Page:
The Corner Door opens in Round Lake
ROUND LAKE — After its inaugural opening this past weekend, The Corner Door in Round Lake is getting restocked and ready for its next wave of customers this Saturday.
Similar to the occasional stores that have cropped up in recent years, The Corner Door is filled with antique and unique items, from home furnishings to do-it-yourself objects awaiting the perfect repurposing idea.
The business is the brainchild of Round Lake residents Jodi and Bruce Bentele. Jodi has long been a collector of auction finds — getting bit by the auction bug when she was just 7 years old, when she tagged along with her antique-collecting grandfather.
By the age of 10, she was refinishing her own furniture — a talent that she’s honed over the years.
“Now, I’m thankful my husband shares the same interest,” she said.
The business is a family affair for the Benteles. Bruce does the fixing and repurposing; Jodi paints and refinishes furniture in addition to staging the store; and their oldest son, Brad, also does furniture repurposing and refinishing. Younger son Brett, a junior at South Dakota State University in Brookings, will help in the store when he’s home.
The Corner Door is located in a century-old building on Round Lake’s Main Street. Initially serving as a community bank from 1907 to 1931, it has housed on- and off-sale liquor and more recently served as the municipal liquor store. It had sat empty for the last several years.
Since taking ownership of the building last November, the family worked with some “great friends” to renovate the building. They lowered the ceiling, scraped carpet glue from the original floor and replaced the front window with a piece of Nobles County history.
“We wanted to keep the original floor from the bank — that’s why part of it is tile and part of it is wood. The hand-set tile area was the lobby,” Bentele said. As for the window, it was purchased at the Bob and Betty Demuth auction last fall. The windows were advertised as coming from the original Nobles County Courthouse.
“Not wanting to miss a good auction, my son Brad and I went,” Bentele said. They purchased both windows, and Bruce installed them together at the front of the building.
“It’s as close as we can replicate what the original bank windows were,” she explained. “It was the same time period of construction.”
While Bentele is excited to have a piece of Nobles County history included in the architecture, there are plenty of pieces offered for sale inside that have a history of their own.
“We have finished pieces, but we’re also going to have project pieces for people who see things on Pinterest and want to put their own touch on something,” she said. “We’ll not only have things inside that are ready to go and people can put in their homes right away, but also a lot of neat finds that people can do themselves.”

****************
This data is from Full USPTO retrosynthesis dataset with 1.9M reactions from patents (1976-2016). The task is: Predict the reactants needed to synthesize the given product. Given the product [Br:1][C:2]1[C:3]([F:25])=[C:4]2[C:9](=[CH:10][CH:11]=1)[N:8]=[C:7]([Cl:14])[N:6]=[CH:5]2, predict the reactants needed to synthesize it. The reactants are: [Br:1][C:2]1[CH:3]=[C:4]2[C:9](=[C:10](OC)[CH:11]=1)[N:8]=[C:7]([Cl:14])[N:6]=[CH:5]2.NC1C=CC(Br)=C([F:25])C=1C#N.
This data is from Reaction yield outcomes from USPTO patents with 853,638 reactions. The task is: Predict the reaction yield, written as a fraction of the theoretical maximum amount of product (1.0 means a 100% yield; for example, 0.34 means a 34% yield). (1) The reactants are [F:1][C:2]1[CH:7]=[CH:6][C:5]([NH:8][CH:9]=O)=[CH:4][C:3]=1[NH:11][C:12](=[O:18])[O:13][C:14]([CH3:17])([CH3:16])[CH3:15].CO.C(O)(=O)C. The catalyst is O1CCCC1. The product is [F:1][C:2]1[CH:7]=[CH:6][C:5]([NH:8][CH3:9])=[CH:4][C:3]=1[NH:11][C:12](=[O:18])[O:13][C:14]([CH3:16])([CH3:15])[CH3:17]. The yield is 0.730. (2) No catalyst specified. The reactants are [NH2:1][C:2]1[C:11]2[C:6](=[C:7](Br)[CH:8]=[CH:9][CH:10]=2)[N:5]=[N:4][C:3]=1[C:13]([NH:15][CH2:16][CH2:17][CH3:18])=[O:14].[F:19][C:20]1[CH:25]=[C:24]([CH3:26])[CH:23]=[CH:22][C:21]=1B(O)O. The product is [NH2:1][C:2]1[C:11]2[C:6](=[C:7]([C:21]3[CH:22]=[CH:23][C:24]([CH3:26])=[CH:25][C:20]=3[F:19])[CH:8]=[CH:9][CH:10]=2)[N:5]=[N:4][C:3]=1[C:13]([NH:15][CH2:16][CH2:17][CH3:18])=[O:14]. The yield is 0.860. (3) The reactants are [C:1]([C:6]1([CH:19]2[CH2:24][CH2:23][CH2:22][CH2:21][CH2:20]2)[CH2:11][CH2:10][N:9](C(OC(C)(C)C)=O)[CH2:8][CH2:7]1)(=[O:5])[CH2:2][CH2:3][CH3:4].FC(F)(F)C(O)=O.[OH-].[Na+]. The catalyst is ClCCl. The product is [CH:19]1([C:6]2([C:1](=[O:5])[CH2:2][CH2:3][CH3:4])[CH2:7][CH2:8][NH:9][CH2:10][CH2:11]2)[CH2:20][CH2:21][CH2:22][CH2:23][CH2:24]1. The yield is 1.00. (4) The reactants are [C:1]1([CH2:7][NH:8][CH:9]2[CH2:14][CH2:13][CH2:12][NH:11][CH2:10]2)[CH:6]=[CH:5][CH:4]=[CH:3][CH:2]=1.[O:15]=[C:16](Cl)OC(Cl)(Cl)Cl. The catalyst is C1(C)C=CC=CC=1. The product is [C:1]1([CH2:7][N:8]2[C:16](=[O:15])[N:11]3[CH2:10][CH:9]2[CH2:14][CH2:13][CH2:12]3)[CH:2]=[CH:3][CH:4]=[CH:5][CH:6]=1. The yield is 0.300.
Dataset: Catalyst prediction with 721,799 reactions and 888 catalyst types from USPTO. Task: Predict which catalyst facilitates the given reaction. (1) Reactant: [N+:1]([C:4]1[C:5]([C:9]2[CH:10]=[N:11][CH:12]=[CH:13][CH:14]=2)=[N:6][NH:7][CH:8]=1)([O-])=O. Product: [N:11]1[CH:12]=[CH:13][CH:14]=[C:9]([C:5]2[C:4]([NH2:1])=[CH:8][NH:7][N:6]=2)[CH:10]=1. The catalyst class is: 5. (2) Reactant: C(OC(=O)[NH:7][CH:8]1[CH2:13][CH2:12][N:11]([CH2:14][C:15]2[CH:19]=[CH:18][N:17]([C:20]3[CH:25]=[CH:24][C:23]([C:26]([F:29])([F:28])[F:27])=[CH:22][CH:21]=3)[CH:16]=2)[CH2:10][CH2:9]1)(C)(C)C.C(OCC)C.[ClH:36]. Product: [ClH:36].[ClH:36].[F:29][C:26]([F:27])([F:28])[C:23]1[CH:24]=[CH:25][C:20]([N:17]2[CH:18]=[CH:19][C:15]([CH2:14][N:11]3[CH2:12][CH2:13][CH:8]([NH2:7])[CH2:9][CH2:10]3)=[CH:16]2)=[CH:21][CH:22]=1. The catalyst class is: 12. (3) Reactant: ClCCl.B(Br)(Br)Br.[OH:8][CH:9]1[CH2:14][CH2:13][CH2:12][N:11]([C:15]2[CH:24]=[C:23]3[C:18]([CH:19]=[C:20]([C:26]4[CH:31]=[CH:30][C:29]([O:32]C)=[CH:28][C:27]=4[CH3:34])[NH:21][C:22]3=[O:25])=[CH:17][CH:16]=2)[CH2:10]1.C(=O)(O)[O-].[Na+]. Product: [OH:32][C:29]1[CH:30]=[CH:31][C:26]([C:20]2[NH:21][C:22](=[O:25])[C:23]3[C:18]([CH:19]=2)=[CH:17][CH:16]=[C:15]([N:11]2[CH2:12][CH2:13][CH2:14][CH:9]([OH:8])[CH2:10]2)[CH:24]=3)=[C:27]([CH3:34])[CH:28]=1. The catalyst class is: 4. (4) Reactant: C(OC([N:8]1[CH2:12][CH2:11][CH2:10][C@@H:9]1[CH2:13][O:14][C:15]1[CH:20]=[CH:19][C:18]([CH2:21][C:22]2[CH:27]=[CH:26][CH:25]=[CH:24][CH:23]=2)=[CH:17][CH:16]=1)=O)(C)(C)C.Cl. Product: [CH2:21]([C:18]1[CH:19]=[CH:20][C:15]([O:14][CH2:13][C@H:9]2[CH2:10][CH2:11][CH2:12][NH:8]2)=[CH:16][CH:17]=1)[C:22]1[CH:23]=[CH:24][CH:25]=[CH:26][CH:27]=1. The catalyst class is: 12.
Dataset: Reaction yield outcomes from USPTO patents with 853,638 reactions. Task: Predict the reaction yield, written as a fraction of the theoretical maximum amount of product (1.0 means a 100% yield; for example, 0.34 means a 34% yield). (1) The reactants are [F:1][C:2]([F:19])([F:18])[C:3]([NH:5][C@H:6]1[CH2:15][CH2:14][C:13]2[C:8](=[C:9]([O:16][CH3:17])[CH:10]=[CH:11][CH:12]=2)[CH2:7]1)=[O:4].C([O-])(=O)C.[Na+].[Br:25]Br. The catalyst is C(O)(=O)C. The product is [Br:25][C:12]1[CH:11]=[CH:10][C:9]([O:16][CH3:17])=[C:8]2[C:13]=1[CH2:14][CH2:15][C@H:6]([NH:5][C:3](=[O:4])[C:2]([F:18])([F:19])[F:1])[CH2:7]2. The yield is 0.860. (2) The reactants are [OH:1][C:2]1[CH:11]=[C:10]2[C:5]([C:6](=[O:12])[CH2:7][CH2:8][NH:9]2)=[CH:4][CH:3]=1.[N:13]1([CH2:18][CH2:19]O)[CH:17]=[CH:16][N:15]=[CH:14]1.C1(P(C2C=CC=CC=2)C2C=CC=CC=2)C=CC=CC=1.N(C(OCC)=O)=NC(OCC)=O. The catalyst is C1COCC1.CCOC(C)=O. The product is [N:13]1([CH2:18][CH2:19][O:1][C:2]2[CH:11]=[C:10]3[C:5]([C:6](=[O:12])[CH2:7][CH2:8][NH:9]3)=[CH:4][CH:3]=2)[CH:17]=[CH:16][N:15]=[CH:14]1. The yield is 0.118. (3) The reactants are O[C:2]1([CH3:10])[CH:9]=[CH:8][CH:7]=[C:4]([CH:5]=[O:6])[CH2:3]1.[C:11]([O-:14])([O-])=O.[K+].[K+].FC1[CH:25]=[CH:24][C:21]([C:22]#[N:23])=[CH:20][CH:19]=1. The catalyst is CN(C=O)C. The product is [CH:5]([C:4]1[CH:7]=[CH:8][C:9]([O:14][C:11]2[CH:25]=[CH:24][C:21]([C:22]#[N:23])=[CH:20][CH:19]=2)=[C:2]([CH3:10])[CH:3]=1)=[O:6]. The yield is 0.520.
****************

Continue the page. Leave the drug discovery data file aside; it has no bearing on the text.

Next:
And, whether shoppers are browsing through the offerings or ready to take a break, they can enjoy a cup of coffee at The Corner Door’s coffee nook.
“The coffee nook is the old beer cooler from when it was a municipal liquor store,” Bentele said, pointing out that the employee access to the nook is the original cooler door.
“We wanted a place where you could come in and get a good cup of coffee — it pulls the community together,” she said.
As for the name, The Corner Door, Bentele said it took awhile to come up with the idea.
“I always thought naming my children was one of the hardest things I’d ever done, but picking a name for a business isn’t an easy thing either,” she said with a laugh. “Having been in marketing for over 20 years in various positions, and doing a lot of creative planning, we had this working list of a name for the store. Nothing was just quite falling into place.”
Then, one day, The Corner Door came to her as she looked out the patio doors of her family’s home — about a block away from the building.
“I was standing there, staring out across the lawn at the building and the name came to me out of the blue,” she said. “The building sits on the corner and the door sits diagonally on the corner of the building — it just seemed natural.”
About three-fourths of the building is used for the store, with a small area in the back reserved for refinishing and repurposing items the Benteles pick up at the various auctions they attend.
They began building up their inventory for the store a year ago, quickly filling up storage buildings and their garage with items that will soon make their way to the store as space is available.
“Once we get established, we’ll be taking in consignments,” Bentele said, adding that she’ll have works from a couple of local artisans, such as handmade greeting cards and jewelry, available for sale as well.
The Corner Door is open from 9 a.m. to 4 p.m. every Saturday, and they may expand to Tuesday nights (that’s when the Sunset Grill offers a hamburger special and draws more people to town).
People are encouraged to watch her website (www.thecornerdoor.net) and follow her Facebook page (Thecornerdoorrl) for updates about hours, as well as photos and postings of new inventory.
“Coming in in October we’ll have a full-sized, hand-carved and hand-painted carousel horse,” Bentele said. “We’re hoping to have some unique things. We want to keep things changing and keep it interesting.
Daily Globe Reporter Julie Buntjer may be reached at 376-7330.